Clutha hornpipe

Clutha has been added to 8 tunebooks.

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One setting

X: 1
T: Clutha
R: hornpipe
M: 4/4
L: 1/8
K: Gmaj
|:G>B|d2 e>^c d>BG>B|d>^ce>c d2 (3def|g>fe>d c>BA>G|F>GA>B A2 A>B|
c2 d>B c>AF>A|c>Bd>B c2 (3cdc|a>gf>e d>ed>c|1 c2B2B2:|2 B2G2G2||
|:g>f|(3ege c2 (3ege c2|(3BdB G2 G>BA>G|F>GA>B c>de>f|a>g (3gfe d2 g>f|
(3ege c2 (3ege c2|(3BdB G2 G>BA>G|F>GA>B c>de>f|g2g2g2:|

Six comments

The Clutha Hornpipe

A tune that is played at one of my local sessions.

The version that we use (as posted here) is from Kerr’s Merry Melodies, Vol 2.

We play it just by itself - rather than in a set of tunes. I guess that’s just because no-one’s ever come up with a tune that goes with it.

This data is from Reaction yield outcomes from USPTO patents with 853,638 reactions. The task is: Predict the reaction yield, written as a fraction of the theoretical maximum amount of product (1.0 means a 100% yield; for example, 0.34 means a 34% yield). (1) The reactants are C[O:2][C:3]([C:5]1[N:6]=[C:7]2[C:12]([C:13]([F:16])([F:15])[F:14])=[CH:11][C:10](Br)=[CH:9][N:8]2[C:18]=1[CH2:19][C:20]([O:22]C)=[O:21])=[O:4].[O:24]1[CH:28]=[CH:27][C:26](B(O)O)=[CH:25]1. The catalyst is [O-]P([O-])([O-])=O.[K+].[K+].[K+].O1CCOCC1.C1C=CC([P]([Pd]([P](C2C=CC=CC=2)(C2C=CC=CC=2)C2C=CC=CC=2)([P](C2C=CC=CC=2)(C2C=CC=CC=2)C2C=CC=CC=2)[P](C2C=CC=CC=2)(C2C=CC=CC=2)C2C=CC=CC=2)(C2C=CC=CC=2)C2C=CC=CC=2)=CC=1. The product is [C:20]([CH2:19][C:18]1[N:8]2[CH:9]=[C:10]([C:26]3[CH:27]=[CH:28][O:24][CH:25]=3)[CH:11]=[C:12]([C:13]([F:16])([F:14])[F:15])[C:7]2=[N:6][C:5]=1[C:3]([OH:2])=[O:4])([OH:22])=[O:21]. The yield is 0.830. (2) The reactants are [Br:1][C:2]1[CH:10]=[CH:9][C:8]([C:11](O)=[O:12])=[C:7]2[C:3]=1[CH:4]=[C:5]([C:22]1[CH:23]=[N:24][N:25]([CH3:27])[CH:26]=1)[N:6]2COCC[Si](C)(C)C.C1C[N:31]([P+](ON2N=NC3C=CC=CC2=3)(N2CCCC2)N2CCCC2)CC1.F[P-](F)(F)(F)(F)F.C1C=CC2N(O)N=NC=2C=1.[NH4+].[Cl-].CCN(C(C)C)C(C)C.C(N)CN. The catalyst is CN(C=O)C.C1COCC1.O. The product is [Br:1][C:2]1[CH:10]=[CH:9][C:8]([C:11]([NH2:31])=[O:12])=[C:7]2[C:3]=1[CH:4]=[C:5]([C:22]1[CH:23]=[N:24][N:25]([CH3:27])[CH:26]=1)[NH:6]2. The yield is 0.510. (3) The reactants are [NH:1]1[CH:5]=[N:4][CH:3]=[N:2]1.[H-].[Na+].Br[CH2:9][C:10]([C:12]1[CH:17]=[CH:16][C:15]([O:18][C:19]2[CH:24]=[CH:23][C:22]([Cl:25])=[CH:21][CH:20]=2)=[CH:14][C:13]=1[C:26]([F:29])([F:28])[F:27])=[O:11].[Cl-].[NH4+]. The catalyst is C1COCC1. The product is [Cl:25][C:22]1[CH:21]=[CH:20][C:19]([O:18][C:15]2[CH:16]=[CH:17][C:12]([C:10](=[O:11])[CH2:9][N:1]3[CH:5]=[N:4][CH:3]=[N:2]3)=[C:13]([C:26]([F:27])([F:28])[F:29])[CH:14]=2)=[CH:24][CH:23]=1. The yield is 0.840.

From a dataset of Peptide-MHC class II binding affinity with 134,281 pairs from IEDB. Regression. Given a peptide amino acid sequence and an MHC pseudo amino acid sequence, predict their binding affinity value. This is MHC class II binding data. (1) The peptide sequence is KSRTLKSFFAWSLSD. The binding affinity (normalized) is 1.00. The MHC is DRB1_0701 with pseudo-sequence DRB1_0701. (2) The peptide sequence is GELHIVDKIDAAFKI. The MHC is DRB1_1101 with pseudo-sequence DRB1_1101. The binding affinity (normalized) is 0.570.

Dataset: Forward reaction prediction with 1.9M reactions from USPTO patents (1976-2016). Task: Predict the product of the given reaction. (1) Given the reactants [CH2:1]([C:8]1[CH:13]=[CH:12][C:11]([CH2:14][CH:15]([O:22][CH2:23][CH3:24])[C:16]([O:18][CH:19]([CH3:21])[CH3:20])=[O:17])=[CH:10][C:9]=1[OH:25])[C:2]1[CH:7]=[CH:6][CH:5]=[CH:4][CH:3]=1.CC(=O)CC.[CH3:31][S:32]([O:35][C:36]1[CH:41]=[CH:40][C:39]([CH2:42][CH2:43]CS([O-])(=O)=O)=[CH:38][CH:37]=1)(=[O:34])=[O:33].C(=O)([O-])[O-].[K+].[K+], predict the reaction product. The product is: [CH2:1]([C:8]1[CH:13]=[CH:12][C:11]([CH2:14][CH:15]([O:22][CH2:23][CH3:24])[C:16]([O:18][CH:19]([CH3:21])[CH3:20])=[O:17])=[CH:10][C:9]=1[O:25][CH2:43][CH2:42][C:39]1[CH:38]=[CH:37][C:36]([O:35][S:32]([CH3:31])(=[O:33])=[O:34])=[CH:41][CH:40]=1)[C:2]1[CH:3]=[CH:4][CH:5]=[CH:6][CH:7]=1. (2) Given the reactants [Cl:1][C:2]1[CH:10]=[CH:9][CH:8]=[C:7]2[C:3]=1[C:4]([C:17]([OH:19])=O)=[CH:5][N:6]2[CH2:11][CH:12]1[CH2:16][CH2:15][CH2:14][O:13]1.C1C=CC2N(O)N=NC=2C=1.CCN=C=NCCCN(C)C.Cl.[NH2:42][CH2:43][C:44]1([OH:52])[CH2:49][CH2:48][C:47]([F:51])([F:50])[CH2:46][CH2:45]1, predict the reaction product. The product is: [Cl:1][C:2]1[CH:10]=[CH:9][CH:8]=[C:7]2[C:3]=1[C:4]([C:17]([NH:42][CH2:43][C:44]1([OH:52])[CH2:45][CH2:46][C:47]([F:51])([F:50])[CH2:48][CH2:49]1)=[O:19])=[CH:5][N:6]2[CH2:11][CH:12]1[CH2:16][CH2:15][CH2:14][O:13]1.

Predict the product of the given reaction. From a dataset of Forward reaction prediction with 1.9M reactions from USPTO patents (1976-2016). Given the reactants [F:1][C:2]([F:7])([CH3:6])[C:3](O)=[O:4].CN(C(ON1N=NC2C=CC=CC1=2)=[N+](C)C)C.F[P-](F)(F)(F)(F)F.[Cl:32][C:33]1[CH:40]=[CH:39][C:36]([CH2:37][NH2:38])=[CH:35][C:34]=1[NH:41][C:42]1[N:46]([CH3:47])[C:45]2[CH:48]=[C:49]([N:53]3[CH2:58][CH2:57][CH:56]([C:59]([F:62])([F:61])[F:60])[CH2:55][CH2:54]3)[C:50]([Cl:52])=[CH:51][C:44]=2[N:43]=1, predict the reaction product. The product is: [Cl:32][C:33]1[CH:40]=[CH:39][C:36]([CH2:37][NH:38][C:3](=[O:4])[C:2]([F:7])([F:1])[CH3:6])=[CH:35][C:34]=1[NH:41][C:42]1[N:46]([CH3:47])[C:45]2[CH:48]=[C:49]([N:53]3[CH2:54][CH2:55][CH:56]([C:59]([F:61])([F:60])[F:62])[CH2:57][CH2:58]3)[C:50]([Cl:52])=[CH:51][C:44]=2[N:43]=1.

"Clutha" - old name for the Clyde (a Scottish river).

Companion tunes? Try "City of Savannah" (in D) and "Trip to Dublin" (in A). We usually play them together (in the other order) for contradances, but with the arrival of "Clutha" we may need to shift the order. Many thanks for this.

Maybe an even better match for "Clutha" is "Lad o’ Beirne’s," which Natalie MacMaster included on her CD, "No Boundaries" in a set with another hornpipe and three reels. One way or another, it’s nice.

@Chuck Weber - to reciprocate, thanks for the setting suggestions! … 🙂

Thanks for this one Mix. It’s one of those tunes that as soon as you play it you know you know it. I must have come across it a long time ago and it stayed in the dep recesses of my mind.
I shall learn it and play it at the session I have just started.


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